In that work item he mentions that my original reference for the toolkit code is wrong, and the correct reference is
    // Write a handler to run on page load and update the hidden field tracking scripts loaded in the browser
    "(function() {{" +
    "var fn = function() {{" +
    "$get('{0}').value += '{1}';" +
    "Sys.Application.remove_load(fn);" +
    "}};" +
    "Sys.Application.add_load(fn);" +
    "}})();", System.Web.HttpUtility.HtmlEncode(hiddenFieldName), SerializeScriptEntries(scriptEntries, true)));"


    Hopefully this will help anyone else who finds themselves struggling with the same problem.

    Wednesday, May 19, 2010 4:00 AM
  • User1531513703 posted

    Hello !

    Thanks for sharing your experiences with ASP.NET Ajax and XSS. I have recently come across a similar issue. My site is being audited and the auditor mentioned exactly this same issue. I have, however, no idea how to fix this as this would interfere with the Ajax framework. The approach you mention involves creating a handler for the OnLoad event, but it is not clear to me how to implement it by looking at the piece of code you pasted. I can see that some hidden field name is being encoded, that's all. But it seems to me that is only part of the solution and something else is missing.

    Could you shed some light on to this? I am using ASP.NET 3.5 together with the Ajax Control toolkit version 40412 (for .NET 3.5)



    Tuesday, January 18, 2011 10:38 AM
  • Tuesday, January 18, 2011 10:33 PM
  • User1531513703 posted

    Hi Chetan

    Thanks for the tip. I came across the bug report you mention, but the patch they mention is unavailable. As for the ToolkitScriptManager.cs file to download, should I replace the original and recompile the whole Toolkit ? For that I would need to download the toolkit source code.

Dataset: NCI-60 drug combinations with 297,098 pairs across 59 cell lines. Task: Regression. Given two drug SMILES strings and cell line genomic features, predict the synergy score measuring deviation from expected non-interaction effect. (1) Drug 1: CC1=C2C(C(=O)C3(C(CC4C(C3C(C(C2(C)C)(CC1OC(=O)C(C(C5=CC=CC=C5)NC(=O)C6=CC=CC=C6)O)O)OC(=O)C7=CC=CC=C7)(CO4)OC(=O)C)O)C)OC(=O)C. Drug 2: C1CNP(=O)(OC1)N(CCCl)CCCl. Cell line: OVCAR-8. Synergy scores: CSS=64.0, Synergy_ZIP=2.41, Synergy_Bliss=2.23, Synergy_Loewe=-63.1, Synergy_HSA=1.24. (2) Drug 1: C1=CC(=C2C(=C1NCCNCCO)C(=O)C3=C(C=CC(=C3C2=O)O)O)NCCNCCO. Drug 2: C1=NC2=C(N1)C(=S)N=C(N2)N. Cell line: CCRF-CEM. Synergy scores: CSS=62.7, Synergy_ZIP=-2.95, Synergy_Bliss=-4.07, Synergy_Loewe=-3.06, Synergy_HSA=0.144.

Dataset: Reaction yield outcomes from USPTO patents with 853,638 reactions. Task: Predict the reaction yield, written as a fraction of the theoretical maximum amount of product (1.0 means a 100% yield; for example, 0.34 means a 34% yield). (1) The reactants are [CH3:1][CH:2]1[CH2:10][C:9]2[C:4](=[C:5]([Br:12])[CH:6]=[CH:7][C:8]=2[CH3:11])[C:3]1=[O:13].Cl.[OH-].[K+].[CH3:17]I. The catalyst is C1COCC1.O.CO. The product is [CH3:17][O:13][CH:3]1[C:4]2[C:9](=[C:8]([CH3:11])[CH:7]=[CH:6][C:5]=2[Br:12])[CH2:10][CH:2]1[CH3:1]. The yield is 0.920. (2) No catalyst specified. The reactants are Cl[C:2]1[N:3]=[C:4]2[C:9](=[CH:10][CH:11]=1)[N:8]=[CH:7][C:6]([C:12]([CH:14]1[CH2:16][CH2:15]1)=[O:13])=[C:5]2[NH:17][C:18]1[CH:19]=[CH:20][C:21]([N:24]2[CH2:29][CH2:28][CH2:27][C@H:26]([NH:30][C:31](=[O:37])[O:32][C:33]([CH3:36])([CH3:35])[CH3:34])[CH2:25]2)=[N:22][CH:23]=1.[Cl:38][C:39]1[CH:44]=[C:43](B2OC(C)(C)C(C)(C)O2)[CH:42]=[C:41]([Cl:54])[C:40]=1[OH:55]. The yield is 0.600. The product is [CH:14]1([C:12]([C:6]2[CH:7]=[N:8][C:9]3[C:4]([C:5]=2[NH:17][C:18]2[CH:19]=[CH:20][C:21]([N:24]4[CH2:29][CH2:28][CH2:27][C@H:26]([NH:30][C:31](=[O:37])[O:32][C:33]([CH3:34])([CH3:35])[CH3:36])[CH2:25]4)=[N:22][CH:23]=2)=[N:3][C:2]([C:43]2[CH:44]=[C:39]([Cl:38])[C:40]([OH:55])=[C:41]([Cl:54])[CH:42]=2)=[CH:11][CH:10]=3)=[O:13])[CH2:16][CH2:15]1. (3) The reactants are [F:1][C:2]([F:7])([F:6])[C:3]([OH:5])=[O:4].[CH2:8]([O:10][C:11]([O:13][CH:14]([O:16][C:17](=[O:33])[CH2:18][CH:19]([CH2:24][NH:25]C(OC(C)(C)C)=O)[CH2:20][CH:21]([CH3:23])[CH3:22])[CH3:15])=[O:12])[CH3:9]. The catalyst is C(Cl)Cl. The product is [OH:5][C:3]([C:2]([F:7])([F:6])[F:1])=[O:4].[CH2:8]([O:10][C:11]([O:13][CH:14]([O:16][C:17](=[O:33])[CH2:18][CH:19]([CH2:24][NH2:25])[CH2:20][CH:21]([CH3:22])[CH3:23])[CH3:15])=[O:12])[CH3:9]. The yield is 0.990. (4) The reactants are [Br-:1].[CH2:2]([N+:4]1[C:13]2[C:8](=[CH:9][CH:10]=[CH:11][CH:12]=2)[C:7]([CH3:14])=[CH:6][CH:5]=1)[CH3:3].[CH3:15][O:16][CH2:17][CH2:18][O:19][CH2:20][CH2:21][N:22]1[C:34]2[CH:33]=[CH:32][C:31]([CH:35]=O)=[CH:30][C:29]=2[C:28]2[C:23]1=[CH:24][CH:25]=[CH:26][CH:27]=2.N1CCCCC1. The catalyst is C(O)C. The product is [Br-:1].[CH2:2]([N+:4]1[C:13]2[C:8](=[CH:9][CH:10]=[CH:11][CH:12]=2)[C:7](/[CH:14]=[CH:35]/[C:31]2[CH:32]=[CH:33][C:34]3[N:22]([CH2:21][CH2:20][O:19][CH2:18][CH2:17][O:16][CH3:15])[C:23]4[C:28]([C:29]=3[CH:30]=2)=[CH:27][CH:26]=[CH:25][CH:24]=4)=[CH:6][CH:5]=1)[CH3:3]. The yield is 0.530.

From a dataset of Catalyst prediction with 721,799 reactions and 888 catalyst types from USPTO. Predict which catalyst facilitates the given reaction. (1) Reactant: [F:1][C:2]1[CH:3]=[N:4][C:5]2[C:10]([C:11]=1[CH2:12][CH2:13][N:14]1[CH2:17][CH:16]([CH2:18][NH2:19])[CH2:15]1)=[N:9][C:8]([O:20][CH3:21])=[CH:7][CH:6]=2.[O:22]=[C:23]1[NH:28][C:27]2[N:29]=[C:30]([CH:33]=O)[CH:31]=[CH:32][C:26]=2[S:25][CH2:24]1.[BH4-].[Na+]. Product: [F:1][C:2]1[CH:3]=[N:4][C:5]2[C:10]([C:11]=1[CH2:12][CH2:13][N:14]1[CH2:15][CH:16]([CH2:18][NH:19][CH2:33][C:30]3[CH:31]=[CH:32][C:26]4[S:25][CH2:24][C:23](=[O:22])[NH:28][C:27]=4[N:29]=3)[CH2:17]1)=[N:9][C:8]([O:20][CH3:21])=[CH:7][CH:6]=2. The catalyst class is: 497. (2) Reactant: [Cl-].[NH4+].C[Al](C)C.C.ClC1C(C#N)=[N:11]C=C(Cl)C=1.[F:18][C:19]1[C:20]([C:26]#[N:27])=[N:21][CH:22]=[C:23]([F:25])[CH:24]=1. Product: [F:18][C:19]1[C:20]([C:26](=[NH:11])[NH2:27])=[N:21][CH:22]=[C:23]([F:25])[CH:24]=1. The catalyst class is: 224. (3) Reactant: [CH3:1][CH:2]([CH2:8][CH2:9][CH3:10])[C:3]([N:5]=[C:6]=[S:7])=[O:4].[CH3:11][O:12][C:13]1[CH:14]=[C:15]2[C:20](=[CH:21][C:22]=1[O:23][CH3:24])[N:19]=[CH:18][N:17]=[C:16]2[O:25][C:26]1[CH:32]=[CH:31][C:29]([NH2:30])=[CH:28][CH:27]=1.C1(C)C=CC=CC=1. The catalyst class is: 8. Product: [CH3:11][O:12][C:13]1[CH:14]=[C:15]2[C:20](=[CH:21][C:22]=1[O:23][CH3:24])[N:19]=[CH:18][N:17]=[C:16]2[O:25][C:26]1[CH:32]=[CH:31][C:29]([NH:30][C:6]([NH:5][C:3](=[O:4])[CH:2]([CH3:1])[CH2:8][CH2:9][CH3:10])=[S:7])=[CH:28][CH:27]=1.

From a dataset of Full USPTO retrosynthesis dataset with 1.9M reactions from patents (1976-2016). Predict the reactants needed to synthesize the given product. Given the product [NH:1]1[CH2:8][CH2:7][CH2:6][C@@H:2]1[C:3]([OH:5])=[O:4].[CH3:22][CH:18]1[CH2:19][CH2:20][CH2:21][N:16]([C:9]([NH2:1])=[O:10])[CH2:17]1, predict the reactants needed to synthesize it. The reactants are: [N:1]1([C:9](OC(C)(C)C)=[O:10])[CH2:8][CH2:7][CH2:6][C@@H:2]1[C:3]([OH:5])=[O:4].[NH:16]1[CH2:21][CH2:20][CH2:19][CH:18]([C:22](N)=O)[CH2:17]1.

What do you suggest?


    Wednesday, January 19, 2011 7:17 AM
  • User-2043905579 posted

    Hi, were you able to solve this issue?


    I have already downloaded the lastest version of the ajax control toolkit and modified the .cs of the toolkitscriptmanager to include the solution proposed but nothing has changed, i see the same output when accesing the "hacked" url.  

    Friday, February 11, 2011 2:21 PM
  • User1531513703 posted

    Hi !

    No, i haven't found a way around it. I get the feeling that this must be a low impact issue, otherwise this forum would be more active! I haven't found any useful information on the web. Strange, huh?

    Saturday, February 12, 2011 10:45 AM
  • User-2105458902 posted

    ToolkitScriptManager -- XSS vulnerability  

    1. Implement X-XSS-Protection into web.config into customHeaders  
    1. Implement AntiXssEncoder globally or for certain pages in web.config into httpRuntime with encoderType=AntiXssEncoder  
    1. Fix ToolkitScriptManager.cs -> OutputCombinedScriptFile() with AntiXssLibrary


       5.  The different approach

    - Get lattes version of AjaxControlToolkit from github. Build it. Replace < ToolkitScriptManager > with < ScriptManager>

    • - Add new reference of \System.Web.Optimization.dll
    • - Add new reference of AjaxControlToolkit.dll

    The latest version of AjaxControlToolkit have alredy implement Sanitizer

    Just go and build $\AjaxControlToolkit-master.NEW\AjaxControlToolkit-master\AjaxControlToolkit.HtmlEditor.Sanitizer

    Add reference like test example project in AjaxControlToolkit solution.


    - By the way, according "...original reference for the toolkit code is wrong, and the correct reference is". 

    Nope!!! Original code is OK. The problem is not in reference at all. Microsoft did tell you the problem correctly. Just use this fix: 

    System.Web.Security.AntiXss.AntiXssEncoder.HtmlEncode(data,false), into OutputCombinedScriptFile() function.

    - If you want to fix the problem in new version then you need new approach. Use this fix:

    public class ToolkitScriptManager : ScriptManager{}

    Other solution is to use HtmlSanitizer . Here is example for test.


    Friday, February 22, 2019 8:18 PM